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I am working with two sets of data:

Set 1 has 500 members in a single column (all strings) Set 2 has 30,000 members in two columns (tab delimited) where column 1 is a numerical ID number and column 2 is a , delimited list of strings (10,000 possibilities).

I need to search column 2 of Set 2 for the strings in set 1 and tag (or isolate) all of the rows in Set 2 with at least 1 match. Hits also need to be very specific (ie, I want to grab "Jake has a tennis ball" but not "I like that Jake has a tennis ball bag"). If it helps, I can figure out all of the strings that I need to specifically avoid.

I began in excel ("if(isnumber(search(") but discovered that there is a limit to the number of nested if statements one can make. I also had some success using grep but I realized that it was isolating lines that I specifically need to avoid (the "I like that Jake has a tennis ball bag" type lines).

I'm starting to think that python is the way to go, but I'm not sure how to code it. Does anyone else have any suggestions?

here is a sample from set 2 (ID's spoofed to protect anonymity) to give a better idea of what I'm working with:

1230    DEVELOPMENTAL DELAY, LANGUAGE DELAY, MOTOR DELAY  
2257    MULTIPLE CONGENITAL ANOMALIES  
2344    MICROCEPHALY, AUTISM SPECTRUM DISORDER, SHORT STATURE  
3342    DEVELOPMENTAL DELAY, SEIZURE DISORDER, ATAXIA  
7651    CONGENITAL ANOMALY, UNSPECIFIED  
7869    FAMILY HISTORY OF AUTISM SPECTRUM DISORDER

In this scenario, I would be searching for the term "AUTISM SPECTRUM DISORDER" and I want ID 2344 but not ID 7869.

Thanks for the help!

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2 Answers 2

If you just want an exact match with Set 1 you can do this with lookups. enter this formula in the row 1 of column3 of set 2, where SET1 is the range address of SET1 =IF(ISERROR(MATCH($a1,SET1,0),"Miss","Hit") Then copy the formula down 30000 rows (doubleclick the litle black sqaure in the southeast corner of the cell). (There is also a more efficient variation if you can sort Set 1)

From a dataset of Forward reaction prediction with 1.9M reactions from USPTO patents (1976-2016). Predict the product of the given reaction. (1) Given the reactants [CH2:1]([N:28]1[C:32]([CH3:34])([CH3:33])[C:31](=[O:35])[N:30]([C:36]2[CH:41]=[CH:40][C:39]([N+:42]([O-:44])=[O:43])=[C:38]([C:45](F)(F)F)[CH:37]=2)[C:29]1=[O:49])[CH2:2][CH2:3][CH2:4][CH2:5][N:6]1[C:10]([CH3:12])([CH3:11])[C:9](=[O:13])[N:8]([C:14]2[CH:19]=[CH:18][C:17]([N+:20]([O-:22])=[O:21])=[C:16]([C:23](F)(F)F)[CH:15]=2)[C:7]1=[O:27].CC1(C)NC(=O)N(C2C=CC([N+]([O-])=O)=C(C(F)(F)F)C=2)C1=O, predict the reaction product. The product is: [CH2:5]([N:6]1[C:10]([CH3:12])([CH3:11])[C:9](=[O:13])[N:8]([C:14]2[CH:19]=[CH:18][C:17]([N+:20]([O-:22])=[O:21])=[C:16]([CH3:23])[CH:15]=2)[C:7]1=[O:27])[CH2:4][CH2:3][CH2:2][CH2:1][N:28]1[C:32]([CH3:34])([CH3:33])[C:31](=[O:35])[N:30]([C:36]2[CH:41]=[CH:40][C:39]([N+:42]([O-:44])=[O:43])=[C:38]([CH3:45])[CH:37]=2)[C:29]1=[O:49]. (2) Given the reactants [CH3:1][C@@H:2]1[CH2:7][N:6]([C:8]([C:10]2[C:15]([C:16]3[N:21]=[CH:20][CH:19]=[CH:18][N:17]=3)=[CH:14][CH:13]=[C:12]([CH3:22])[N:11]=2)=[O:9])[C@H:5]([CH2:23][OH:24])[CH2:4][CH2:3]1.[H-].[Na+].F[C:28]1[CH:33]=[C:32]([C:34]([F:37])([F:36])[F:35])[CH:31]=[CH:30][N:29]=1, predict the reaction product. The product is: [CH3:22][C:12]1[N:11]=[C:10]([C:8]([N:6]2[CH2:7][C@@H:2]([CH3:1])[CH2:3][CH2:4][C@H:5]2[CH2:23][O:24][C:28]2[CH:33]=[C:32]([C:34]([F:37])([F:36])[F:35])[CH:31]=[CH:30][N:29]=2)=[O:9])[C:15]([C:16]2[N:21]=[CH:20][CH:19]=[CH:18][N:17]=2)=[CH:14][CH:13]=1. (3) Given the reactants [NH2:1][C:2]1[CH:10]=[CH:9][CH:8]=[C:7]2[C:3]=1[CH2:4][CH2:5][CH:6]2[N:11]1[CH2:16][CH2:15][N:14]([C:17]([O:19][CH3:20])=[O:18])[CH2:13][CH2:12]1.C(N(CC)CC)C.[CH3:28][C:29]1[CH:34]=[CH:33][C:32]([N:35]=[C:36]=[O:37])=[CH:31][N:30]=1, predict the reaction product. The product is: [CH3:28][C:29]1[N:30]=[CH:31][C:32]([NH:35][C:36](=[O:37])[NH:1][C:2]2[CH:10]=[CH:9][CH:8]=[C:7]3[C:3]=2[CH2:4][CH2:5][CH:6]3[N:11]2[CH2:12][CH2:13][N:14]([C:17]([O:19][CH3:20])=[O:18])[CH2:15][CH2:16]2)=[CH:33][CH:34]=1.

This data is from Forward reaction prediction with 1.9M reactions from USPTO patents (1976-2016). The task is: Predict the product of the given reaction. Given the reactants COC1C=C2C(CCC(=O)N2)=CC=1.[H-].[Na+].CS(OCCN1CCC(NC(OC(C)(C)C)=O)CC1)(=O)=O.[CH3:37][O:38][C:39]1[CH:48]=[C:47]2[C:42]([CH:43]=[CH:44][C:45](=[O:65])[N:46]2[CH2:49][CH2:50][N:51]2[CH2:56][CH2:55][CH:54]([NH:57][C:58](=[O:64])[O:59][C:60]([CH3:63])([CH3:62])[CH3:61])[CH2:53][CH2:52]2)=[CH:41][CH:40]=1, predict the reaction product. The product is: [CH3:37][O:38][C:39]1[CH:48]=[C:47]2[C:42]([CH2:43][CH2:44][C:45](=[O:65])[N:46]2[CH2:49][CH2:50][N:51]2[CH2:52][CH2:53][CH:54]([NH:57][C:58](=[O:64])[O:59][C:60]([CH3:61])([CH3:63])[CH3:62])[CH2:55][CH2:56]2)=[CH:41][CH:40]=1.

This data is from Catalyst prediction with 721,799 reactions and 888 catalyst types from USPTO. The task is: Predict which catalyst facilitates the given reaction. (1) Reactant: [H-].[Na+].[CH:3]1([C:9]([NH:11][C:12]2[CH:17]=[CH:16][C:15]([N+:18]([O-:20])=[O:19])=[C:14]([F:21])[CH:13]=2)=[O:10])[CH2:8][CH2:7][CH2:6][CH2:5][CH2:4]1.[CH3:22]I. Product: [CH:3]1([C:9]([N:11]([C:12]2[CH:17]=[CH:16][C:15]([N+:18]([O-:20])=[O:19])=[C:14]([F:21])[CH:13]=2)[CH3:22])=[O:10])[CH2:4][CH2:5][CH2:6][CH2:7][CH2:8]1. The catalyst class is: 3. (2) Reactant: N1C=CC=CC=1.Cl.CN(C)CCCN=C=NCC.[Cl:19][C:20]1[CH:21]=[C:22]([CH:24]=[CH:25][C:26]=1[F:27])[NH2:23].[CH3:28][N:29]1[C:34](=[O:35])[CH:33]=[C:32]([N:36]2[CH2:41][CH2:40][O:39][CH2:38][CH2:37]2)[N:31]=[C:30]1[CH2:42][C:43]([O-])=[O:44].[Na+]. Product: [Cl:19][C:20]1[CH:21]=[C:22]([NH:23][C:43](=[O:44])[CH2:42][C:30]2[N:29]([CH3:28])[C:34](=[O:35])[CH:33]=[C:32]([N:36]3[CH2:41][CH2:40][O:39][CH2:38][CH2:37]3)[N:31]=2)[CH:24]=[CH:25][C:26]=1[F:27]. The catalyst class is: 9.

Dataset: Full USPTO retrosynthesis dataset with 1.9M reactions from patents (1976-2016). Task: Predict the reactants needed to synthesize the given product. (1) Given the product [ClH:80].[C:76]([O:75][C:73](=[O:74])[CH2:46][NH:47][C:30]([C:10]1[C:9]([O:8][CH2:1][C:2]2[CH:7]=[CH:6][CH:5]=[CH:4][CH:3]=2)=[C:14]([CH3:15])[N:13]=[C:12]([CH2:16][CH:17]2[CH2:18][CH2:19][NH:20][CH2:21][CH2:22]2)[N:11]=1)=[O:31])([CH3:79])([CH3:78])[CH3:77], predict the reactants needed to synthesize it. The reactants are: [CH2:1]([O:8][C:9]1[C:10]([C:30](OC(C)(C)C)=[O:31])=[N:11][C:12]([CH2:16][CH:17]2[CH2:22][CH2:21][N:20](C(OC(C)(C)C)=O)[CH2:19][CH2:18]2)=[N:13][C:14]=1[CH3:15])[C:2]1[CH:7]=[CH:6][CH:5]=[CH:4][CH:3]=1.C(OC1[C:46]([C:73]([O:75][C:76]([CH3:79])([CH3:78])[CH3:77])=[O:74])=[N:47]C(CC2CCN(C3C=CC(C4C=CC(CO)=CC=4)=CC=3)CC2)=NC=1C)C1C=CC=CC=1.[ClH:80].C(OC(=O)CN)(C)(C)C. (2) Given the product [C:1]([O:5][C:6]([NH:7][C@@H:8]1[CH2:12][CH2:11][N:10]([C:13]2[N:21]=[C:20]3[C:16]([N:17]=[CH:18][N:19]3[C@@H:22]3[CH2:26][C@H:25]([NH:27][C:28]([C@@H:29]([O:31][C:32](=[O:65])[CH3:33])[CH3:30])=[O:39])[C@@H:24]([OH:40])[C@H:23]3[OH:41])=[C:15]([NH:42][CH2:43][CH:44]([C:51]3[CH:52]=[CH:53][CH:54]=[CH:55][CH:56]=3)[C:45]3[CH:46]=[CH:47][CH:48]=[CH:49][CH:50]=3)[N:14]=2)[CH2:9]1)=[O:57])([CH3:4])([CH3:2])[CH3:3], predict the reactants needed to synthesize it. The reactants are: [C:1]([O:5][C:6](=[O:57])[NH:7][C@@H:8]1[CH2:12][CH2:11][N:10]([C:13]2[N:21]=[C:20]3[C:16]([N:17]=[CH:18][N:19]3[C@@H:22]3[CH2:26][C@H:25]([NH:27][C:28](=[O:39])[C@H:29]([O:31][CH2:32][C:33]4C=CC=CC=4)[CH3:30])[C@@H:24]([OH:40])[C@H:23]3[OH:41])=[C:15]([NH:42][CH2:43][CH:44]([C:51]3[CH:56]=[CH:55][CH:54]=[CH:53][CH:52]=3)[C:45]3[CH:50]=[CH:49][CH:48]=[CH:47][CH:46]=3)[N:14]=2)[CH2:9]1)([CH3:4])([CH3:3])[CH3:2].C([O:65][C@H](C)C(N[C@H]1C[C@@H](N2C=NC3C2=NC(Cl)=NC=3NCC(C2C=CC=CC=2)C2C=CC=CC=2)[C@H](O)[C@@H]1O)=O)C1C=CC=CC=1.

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I like the idea but I can't seem to get it to work properly -- it returns "MISS" if set 2, column 2 contains more than one string (ie, "AUTISM" returns a "Hit" but "AUTISM, DISORDER OF METABOLISM" returns "Miss"). And I can sort both sets any which way I like. What is the more efficient variant? Thank you very much for your help. –  Ian Aug 26 '11 at 15:55
    
MATCH compares one whole cell with another whole cell, so it won't do what you want unless you split out set 2 (can you split at the commas?) –  Charles Williams Aug 27 '11 at 8:55

Not sure about how you hold your sets, but somehow you have to transform/import them in some python data structures. It seems that a very simple way to do this is to hold set1 in a python set (or list) and set2 in a dict, with ids as keys and strings as values. Then a simple iteration through keys and appropriate value searching would yield your desired results. This should suffice

set1 = set( ... ) # your 500 members must be here 
set2 = dict( ... ) # your 30000 other ids-strings stuff

# and a simple function to make queries

def handle_query( query_string ):
    for id in set2:
        if query_string in set2[id].split(","):
            yield id   

# now you can call it for every string in set1 (or whatever...)

for string in set1:
    print string, [ i for i in handle_query( string ) ] 

and yes, python is the way to go :)

However, this is not optimal (and scales badly if the dataset is larger), cause you have to iterate over all ids. This is ok for 30000 ids, but "almost perfection" lies in something called the "inverted index", which is a core concept of a search engine. So the optimal way to "hold" your data of set2 is in a sense:

DEVELOPMENTAL DELAY -> 1230, another_id, yet_another_id, ...
LANGUAGE DELAY -> 1230, ...
MOTOR DELAY -> 1230, ...
MULTIPLE CONGENITAL ANOMALIES -> 2257, ...
etc

Now, strings are keys and (a list of) ids are values. So, "strict" string queries should yield all the desired ids... Implementation is left as an exersice to the reader :)

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I was hoping to cobble something together in excel as I am a dismal coder, but this is clearly the "correct" way to do it. Thank you very very much for taking the time to explain it all! –  Ian Aug 26 '11 at 16:19

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